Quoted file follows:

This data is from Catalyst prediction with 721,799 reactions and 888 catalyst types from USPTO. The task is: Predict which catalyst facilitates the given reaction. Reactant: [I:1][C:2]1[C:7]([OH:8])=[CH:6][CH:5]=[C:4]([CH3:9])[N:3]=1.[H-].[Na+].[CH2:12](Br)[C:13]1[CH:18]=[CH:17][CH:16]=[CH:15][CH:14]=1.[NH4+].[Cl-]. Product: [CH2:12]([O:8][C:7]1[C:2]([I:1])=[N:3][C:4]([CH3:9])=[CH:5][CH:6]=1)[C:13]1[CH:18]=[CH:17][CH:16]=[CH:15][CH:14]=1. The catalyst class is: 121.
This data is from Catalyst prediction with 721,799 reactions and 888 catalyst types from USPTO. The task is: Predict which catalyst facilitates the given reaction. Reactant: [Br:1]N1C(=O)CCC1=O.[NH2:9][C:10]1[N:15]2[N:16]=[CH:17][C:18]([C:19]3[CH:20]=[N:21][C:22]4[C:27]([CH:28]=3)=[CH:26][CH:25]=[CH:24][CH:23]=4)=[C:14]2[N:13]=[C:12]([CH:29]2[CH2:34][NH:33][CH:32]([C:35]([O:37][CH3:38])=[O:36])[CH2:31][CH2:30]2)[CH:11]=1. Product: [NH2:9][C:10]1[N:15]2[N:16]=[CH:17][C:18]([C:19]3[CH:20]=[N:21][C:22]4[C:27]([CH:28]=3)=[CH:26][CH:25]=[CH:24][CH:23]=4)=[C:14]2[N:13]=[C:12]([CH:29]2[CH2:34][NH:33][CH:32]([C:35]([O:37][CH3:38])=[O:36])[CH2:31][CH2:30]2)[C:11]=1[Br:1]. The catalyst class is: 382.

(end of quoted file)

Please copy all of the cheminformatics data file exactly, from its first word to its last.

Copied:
This data is from Catalyst prediction with 721,799 reactions and 888 catalyst types from USPTO. The task is: Predict which catalyst facilitates the given reaction. Reactant: [I:1][C:2]1[C:7]([OH:8])=[CH:6][CH:5]=[C:4]([CH3:9])[N:3]=1.[H-].[Na+].[CH2:12](Br)[C:13]1[CH:18]=[CH:17][CH:16]=[CH:15][CH:14]=1.[NH4+].[Cl-]. Product: [CH2:12]([O:8][C:7]1[C:2]([I:1])=[N:3][C:4]([CH3:9])=[CH:5][CH:6]=1)[C:13]1[CH:18]=[CH:17][CH:16]=[CH:15][CH:14]=1. The catalyst class is: 121.
This data is from Catalyst prediction with 721,799 reactions and 888 catalyst types from USPTO. The task is: Predict which catalyst facilitates the given reaction. Reactant: [Br:1]N1C(=O)CCC1=O.[NH2:9][C:10]1[N:15]2[N:16]=[CH:17][C:18]([C:19]3[CH:20]=[N:21][C:22]4[C:27]([CH:28]=3)=[CH:26][CH:25]=[CH:24][CH:23]=4)=[C:14]2[N:13]=[C:12]([CH:29]2[CH2:34][NH:33][CH:32]([C:35]([O:37][CH3:38])=[O:36])[CH2:31][CH2:30]2)[CH:11]=1. Product: [NH2:9][C:10]1[N:15]2[N:16]=[CH:17][C:18]([C:19]3[CH:20]=[N:21][C:22]4[C:27]([CH:28]=3)=[CH:26][CH:25]=[CH:24][CH:23]=4)=[C:14]2[N:13]=[C:12]([CH:29]2[CH2:34][NH:33][CH:32]([C:35]([O:37][CH3:38])=[O:36])[CH2:31][CH2:30]2)[C:11]=1[Br:1]. The catalyst class is: 382.